So, again we return to our semi-regular feature–how the US economy languishes in a great jobs depression; a matter not of indifference to the rest of the world since the rest of the world would like American consumers to have enough money to buy their stuff. Here it is, barely changed, the Scariest Chart Ever™ (c/o Calculated Risk):
Now, despite the best jobs report for the US since February, it’s hard to get all happy-clappy about this one. First off, 163,000 is better than the “barely on life support” figures from April to June, but it ain’t so great. I should point out for comparison that the anemic George W. Bush economy in its last good July (2006) produced nearly double this number of jobs, so if this is the new normal then normal sucks. But as usual, digging into the numbers just creates a numbing sense of despair. The 8.3 percent “headline” unemployment number is actually pretty troubling. Why? Well, one expects the U3 number to rise as a jobs recovery gets underway and people who had given up hope of finding employment re-enter the labor market. No such dynamic is occurring here. The Bureau of Labor Statistics reports,
Both the civilian labor force participation rate, at 63.7 percent, and the employment-
population ratio, at 58.4 percent, changed little in July.
As most economists know, these are the figures that matter since they measure employment not simply labor market participation. These numbers have barely inched up at all in the last half year. The broader measure of unemployment (U6, which measures those in part-time employment who wish for full-time jobs) actually inched up to 15 percent, indicating a stalled labor market.
While the Administration can argue that it has improved the dismal jobs situation it inherited, that argument looks pretty weak when one notes that the jobless rate is actually higher now (by about a half percentage point) than when Obama was inaugurated. The US has had 41 months of eight percent or higher U3, and nearly half (about 40 percent) of this figure is made up of long-term unemployed who have been out of work for more than 27 weeks. This is a stunning number and it is increasingly likely that these people will never work again as their job skills atrophy and their resumes are spoiled. When Obama states, “We knew this would take some time,” he is prevaricating. He had no clue that getting the unemployment rate under 8 percent would take this long. In fact, we’ve just passed the two-year anniversary of his Treasury Secretary, Timmy Geithner, announcing to the world that the US had entered “recovery summer.” Recover summer seems a cruel joke now to the millions (at least 5 million!), who have watched their lives cratered by the blighted labor market. As Dylan Matthews reports over at Ezra Klein’s blog, if the economy had returned to the pathetic trend line of the George W. Bush years, there would be 1.27 million more jobs.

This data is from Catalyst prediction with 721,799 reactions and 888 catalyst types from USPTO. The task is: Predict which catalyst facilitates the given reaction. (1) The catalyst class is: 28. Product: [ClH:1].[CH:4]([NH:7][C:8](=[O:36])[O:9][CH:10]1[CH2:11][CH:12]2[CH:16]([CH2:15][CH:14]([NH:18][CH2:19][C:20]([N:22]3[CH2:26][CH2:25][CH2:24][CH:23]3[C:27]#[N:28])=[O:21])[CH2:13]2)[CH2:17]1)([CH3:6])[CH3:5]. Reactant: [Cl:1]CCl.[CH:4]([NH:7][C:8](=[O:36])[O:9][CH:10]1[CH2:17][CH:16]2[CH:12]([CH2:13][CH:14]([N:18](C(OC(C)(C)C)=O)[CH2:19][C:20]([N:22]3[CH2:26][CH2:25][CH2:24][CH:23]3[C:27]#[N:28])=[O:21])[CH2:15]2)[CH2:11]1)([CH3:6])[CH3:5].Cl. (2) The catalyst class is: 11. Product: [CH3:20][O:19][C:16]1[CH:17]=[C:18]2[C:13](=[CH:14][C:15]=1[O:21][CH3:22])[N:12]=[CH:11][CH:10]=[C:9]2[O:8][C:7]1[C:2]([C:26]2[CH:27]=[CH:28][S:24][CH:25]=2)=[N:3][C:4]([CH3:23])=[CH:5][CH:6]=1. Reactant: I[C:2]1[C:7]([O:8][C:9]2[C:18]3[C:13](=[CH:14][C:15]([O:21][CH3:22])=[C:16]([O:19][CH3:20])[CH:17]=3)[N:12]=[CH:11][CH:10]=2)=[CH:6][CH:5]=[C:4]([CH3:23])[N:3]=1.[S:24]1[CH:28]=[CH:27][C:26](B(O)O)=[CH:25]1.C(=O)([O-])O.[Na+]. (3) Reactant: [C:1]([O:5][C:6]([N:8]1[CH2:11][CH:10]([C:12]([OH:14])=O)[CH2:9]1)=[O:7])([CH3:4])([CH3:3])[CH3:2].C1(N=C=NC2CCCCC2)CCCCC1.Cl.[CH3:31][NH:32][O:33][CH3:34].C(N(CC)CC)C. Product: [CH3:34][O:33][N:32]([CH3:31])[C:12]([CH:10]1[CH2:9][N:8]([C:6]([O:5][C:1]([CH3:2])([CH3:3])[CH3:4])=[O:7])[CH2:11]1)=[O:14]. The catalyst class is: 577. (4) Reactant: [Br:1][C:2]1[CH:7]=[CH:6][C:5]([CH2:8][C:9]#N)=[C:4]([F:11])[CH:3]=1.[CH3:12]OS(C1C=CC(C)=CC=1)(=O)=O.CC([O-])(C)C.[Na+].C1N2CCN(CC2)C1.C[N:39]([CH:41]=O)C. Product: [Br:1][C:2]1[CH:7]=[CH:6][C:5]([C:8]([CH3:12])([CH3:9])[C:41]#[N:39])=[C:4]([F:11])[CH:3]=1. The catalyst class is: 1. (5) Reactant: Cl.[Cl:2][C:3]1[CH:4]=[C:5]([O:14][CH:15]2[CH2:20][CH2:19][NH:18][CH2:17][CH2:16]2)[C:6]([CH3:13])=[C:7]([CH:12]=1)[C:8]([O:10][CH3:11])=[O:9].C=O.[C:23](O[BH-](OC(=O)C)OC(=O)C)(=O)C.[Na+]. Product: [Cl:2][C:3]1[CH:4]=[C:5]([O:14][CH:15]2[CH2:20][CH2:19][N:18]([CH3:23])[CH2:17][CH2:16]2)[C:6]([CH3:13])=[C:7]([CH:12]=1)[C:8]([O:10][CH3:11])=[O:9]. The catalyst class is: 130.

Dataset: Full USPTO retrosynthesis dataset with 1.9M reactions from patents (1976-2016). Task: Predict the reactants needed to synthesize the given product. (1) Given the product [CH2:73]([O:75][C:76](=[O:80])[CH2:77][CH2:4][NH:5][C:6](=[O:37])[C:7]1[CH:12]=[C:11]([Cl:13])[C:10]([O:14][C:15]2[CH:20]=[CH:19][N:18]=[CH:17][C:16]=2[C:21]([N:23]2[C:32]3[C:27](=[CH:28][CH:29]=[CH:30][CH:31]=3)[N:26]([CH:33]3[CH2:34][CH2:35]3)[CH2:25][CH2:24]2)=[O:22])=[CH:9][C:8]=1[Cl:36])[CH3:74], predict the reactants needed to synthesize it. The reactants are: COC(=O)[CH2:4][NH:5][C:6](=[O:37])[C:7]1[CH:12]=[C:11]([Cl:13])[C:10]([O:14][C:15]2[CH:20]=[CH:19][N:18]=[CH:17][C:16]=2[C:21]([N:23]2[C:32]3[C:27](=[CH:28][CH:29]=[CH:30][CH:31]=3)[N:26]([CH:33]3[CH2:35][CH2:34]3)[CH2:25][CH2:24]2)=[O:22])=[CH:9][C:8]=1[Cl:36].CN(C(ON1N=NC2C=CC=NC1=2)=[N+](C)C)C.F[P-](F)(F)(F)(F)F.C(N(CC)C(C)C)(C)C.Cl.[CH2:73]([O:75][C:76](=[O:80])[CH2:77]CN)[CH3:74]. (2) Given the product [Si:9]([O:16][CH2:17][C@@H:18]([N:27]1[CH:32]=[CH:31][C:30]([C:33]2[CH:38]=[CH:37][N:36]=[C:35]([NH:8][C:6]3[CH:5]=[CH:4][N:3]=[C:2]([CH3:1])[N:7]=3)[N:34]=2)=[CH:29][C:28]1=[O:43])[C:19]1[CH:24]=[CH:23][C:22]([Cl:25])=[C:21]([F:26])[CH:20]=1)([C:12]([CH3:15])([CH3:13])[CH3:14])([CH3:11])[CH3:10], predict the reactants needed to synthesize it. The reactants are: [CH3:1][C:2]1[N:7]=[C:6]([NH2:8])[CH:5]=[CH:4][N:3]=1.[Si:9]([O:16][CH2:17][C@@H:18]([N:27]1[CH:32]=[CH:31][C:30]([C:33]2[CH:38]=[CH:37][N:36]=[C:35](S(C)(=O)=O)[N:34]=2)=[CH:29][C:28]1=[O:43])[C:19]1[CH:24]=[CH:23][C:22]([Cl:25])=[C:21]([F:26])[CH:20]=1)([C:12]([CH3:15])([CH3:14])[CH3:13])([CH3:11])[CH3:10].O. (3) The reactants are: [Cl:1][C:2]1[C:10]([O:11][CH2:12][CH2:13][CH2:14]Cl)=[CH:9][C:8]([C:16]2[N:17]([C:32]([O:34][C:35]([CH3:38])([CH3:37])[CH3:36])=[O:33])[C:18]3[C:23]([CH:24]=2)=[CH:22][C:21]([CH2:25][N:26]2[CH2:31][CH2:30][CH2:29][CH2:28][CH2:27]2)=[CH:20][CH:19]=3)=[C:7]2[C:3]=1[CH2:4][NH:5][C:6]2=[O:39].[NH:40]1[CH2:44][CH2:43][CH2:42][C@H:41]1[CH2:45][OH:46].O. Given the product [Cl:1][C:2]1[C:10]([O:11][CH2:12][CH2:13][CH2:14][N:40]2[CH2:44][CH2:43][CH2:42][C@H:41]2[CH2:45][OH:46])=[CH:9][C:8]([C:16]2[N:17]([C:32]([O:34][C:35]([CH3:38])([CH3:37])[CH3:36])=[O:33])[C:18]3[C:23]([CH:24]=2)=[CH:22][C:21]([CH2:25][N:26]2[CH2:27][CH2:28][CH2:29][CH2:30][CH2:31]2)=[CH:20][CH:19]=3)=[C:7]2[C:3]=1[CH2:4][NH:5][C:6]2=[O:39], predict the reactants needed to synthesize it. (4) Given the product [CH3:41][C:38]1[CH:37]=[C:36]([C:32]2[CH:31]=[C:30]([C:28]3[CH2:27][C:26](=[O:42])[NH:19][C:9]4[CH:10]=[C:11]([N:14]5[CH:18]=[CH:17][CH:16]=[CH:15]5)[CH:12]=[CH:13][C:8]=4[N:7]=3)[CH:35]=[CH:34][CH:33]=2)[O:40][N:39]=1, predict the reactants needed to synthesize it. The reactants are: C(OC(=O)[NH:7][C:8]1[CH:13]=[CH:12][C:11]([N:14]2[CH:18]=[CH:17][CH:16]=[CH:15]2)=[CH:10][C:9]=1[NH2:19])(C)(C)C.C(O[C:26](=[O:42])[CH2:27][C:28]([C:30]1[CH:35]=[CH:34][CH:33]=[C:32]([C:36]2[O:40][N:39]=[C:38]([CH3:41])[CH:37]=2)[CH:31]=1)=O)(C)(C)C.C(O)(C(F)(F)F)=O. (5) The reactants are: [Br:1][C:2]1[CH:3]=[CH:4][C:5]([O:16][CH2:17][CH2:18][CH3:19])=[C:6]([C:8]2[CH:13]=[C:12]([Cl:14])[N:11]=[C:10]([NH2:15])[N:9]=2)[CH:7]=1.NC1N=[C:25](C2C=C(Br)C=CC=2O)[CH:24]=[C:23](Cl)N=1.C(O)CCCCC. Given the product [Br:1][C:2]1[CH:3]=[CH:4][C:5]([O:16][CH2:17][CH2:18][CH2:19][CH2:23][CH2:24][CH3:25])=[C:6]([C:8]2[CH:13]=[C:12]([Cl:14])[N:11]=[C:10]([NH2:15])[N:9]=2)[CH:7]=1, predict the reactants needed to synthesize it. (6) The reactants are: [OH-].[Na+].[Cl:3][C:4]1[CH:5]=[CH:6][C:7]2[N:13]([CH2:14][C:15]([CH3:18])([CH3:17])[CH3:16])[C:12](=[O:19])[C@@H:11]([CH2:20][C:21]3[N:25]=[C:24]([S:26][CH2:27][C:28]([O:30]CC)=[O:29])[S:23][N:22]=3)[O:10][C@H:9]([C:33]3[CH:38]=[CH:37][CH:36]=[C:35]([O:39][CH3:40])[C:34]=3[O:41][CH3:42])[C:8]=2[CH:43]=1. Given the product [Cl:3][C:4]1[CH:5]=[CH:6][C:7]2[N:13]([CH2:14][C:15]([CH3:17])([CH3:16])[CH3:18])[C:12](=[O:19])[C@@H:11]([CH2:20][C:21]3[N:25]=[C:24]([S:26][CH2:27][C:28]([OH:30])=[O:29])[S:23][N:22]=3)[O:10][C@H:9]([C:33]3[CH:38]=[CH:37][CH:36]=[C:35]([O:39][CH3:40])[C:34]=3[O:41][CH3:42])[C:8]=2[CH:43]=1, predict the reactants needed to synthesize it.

Another interesting observation from Matthews (go check out his graphs–they are quite illuminating!), is that every major non-farm employment category except “mining and logging” (yeah, sure environmental regulation is slowing business–yeah, right) and education and health (mostly due to an aging population) is well down from their pre-recession levels. While construction has been hammered, it’s worth noting for our Tory trolls that government employment is–unlike every other previous post-war “recovery” where guys with names like Reagan and Bush (fils et pere) used Keynesian methods of increasing federal employment to prime that pump–is down significantly. Indeed, government shed another 9,000 workers (you know,
teachers and firefighters “bureaucrats”) last month. This jobs reports shows no sign that any of these sectors is about to lead an employment rally, not even the much ballyhooed manufacturing sector. This is still very much a cyclical downturn not a structural unemployment problem (anybody muttering the words “structural unemployment,” with the possible exception of construction, is selling you snake oil–just about every sector is flat-lining). See for yourself:
And yes, we are still eating our young. Youth unemployment for 18-29 year olds is 12.7 percent but since the “declining labor participation rate” of this demographic (euphemism for those having given up on ever finding a job) leaves 1.7 million young adults out of the employment picture, the real number is closer to 16.7 per cent. Fully one in two recent college graduates is unemployed or underemployed (a fact which gets them a scolding for lack of gumption at best).
And of course, the hard and fast rule of the American labor market, that minorities suffer roughly double what the majority population does, is still rock solid. “White” unemployment was 7.4 percent with African-American unemployment at 14.1 percent (Hispanic unemployment actually moved a bit downward to 10.3 percent). It’s also still a “mancession,” but not by much. Adult male unemployment was at 7.7 percent compared to 7.4 percent for adult females.
So, despite the sighs of relief from the White House on the overall jobs number and the cries of apocalypse from the Romney campaign about 41 months of unemployment, the July jobs report is a big fat nothing burger. As usual, the new normal is stagnation.